Saturday, February 11, 2006

Steele apologizes for stem-cell remark

Actually, the title of the story was "Pol Apologizes for Stem Cell-Nazi Remark", which is a headline that usually manages to grab the attention of American news junkies. The immediate thoughts going through my head as I clicked on the link were 1) who managed to not avoid invoking the Nazis this time, and 2) what did this "pol" actually say? Underlying all that was the fervent wish that politicians on both sides of the aisle would learn to discuss issues without demonizing the other side with Nazi references but that's an old wish for me.

This time the politician is MD Lt. Gov. Steele speaking to the Baltimore Jewish Council. Someone asked him for his stance on stem-cell research. Now, the headline makes you think Steele pounded the desktop and spat out his disdain for his opponents, who must be the reincarnation of the 3rd Reich. Let's see what actually happened:

::::::::Steele had made the remark to the Baltimore Jewish Council on Thursday after speaking about a recent trip to Israel. One of the audience members had asked for his thoughts on stem cell research.

"You, of all folks, know what happens when people decide to experiment on human beings, when they want to take your life and use it as a tool," Steele said in remarks reported by The (Baltimore) Sun.

"I know that as well in my community, out of our experience with slavery," added Steele, who is black. "And so I'm very cautious when people say this is the best new thing, this is going to save lives."

I happen to disagree with Steele about stem-cell research. There's a lot of research to be done that does not involve the "experiment[ing] on human beings" he references. It's highly likely that the comments reproduced in this story aren't the whole thing, of course, so I'm going to be cautious myself. But I can't believe that anyone being serious on the subject could look at these comments and conclude in any way that Steele was calling anyone a Nazi. He clearly feels strongly on the subject and made use of a reference to a common body of understanding in his audience to illustrate his fears of where stem-cell research could go.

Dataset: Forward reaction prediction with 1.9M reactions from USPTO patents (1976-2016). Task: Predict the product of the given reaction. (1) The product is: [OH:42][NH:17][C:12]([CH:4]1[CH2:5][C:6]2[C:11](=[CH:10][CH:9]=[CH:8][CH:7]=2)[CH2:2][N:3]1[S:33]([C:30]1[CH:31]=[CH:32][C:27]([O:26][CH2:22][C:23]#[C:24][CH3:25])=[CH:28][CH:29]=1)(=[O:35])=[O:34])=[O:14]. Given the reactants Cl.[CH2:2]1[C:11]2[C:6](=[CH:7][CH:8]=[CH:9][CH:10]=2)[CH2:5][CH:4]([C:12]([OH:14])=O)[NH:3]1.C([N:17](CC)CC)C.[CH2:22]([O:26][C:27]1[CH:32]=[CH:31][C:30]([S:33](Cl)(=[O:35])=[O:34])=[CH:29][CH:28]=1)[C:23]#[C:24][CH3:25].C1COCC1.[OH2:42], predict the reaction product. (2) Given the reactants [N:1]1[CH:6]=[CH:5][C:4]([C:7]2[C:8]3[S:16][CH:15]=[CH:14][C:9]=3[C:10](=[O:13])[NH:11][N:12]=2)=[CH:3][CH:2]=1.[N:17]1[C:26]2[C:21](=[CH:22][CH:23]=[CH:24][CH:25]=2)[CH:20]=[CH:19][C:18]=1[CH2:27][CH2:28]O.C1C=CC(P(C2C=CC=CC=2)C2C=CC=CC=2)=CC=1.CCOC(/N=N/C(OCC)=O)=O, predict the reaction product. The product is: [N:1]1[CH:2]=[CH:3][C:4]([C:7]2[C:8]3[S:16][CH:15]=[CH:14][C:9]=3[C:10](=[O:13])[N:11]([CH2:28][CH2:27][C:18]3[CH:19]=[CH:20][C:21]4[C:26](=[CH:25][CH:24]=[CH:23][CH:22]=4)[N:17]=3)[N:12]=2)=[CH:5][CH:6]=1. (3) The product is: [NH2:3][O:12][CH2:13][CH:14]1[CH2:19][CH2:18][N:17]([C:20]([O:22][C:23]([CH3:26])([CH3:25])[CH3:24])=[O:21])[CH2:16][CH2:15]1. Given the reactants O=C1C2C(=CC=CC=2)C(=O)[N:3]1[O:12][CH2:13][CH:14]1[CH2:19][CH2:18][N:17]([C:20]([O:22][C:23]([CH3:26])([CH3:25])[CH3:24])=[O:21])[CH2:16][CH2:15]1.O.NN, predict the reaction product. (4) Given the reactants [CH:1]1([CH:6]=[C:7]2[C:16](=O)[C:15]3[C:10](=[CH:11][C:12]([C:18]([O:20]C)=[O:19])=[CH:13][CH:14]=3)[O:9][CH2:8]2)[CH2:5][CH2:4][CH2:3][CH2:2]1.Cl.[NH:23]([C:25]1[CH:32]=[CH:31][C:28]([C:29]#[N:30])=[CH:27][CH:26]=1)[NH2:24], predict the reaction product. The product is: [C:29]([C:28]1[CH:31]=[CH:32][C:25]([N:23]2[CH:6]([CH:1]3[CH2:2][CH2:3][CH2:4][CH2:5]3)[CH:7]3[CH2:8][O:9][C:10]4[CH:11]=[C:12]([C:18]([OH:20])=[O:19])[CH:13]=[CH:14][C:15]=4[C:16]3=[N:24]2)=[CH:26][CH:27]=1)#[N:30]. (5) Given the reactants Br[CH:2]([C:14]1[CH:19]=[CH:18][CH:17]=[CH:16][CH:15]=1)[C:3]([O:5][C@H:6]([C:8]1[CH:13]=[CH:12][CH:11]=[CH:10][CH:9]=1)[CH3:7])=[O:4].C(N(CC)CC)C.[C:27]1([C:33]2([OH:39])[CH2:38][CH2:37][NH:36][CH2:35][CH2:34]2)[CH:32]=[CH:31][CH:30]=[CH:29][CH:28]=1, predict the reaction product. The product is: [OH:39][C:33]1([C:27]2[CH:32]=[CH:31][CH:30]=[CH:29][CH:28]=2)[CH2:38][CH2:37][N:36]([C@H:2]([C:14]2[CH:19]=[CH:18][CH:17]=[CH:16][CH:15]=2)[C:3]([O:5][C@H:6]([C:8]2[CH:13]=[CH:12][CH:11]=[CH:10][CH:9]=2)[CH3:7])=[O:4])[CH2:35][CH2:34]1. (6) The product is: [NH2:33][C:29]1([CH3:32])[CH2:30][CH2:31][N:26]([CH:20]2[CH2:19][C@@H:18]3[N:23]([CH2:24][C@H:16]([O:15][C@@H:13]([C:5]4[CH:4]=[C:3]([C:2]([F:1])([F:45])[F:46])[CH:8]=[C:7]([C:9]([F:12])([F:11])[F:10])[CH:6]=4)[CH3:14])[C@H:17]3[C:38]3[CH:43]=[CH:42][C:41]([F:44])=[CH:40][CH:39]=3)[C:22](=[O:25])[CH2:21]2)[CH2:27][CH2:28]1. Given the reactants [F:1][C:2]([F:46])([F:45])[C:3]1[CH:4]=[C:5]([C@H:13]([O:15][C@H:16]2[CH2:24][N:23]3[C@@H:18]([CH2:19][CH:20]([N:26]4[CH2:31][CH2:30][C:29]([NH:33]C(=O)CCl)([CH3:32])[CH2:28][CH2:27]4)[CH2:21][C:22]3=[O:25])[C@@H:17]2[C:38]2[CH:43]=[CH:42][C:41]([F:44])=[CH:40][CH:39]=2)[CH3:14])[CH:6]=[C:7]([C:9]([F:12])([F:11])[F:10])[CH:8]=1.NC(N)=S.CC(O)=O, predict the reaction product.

The comments also do not belittle the Holocaust in any way. The concern is in crossing the line that the Nazis did those many years ago in deciding to use human subjects in some very, very unsavory and evil experiments. This is also a crux in my parting ways with Mr. Steele - I do not believe that stem-cell research represents such a crossing of that line. Steele apparently does and, therefore, is concerned about how far it will go. In his own words, he's cautious about calling it a good thing.

His apology over the remark was directed at the director of the Council, Art Abramson. After hearing from Steele, Abramson commented:

::::::::"The Holocaust was a unique event in the history of mankind, and the kinds of experiments that were conducted on human beings by Nazis and their henchmen ... are beyond comparison, and I think the lieutenant governor would agree with that," Abramson said.::::::::

Abramson apparently feels OK with Steele's apology. Personally, I don't buy the argument that anything is totally "beyond comparison" but that's a post for another day. I think, this time, the facts of the matter don't support the contention of the headline and I'm pleased that those involved came to an understanding.